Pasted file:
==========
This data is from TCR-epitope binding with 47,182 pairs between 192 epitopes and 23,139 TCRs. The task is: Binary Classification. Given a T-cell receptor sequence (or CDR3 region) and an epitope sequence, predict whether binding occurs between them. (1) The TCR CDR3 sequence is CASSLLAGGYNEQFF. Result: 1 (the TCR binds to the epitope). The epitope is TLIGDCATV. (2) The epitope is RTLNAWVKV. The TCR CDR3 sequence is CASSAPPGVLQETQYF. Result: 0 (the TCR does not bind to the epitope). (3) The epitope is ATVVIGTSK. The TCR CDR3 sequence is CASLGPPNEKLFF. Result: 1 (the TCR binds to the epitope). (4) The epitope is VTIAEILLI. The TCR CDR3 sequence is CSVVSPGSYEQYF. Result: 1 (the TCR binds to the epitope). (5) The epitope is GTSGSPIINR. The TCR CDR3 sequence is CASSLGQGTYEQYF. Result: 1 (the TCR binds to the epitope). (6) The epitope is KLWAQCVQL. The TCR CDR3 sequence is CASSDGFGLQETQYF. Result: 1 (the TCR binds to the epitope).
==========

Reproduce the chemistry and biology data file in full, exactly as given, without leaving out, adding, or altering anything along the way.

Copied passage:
This data is from TCR-epitope binding with 47,182 pairs between 192 epitopes and 23,139 TCRs. The task is: Binary Classification. Given a T-cell receptor sequence (or CDR3 region) and an epitope sequence, predict whether binding occurs between them. (1) The TCR CDR3 sequence is CASSLLAGGYNEQFF. Result: 1 (the TCR binds to the epitope). The epitope is TLIGDCATV. (2) The epitope is RTLNAWVKV. The TCR CDR3 sequence is CASSAPPGVLQETQYF. Result: 0 (the TCR does not bind to the epitope). (3) The epitope is ATVVIGTSK. The TCR CDR3 sequence is CASLGPPNEKLFF. Result: 1 (the TCR binds to the epitope). (4) The epitope is VTIAEILLI. The TCR CDR3 sequence is CSVVSPGSYEQYF. Result: 1 (the TCR binds to the epitope). (5) The epitope is GTSGSPIINR. The TCR CDR3 sequence is CASSLGQGTYEQYF. Result: 1 (the TCR binds to the epitope). (6) The epitope is KLWAQCVQL. The TCR CDR3 sequence is CASSDGFGLQETQYF. Result: 1 (the TCR binds to the epitope).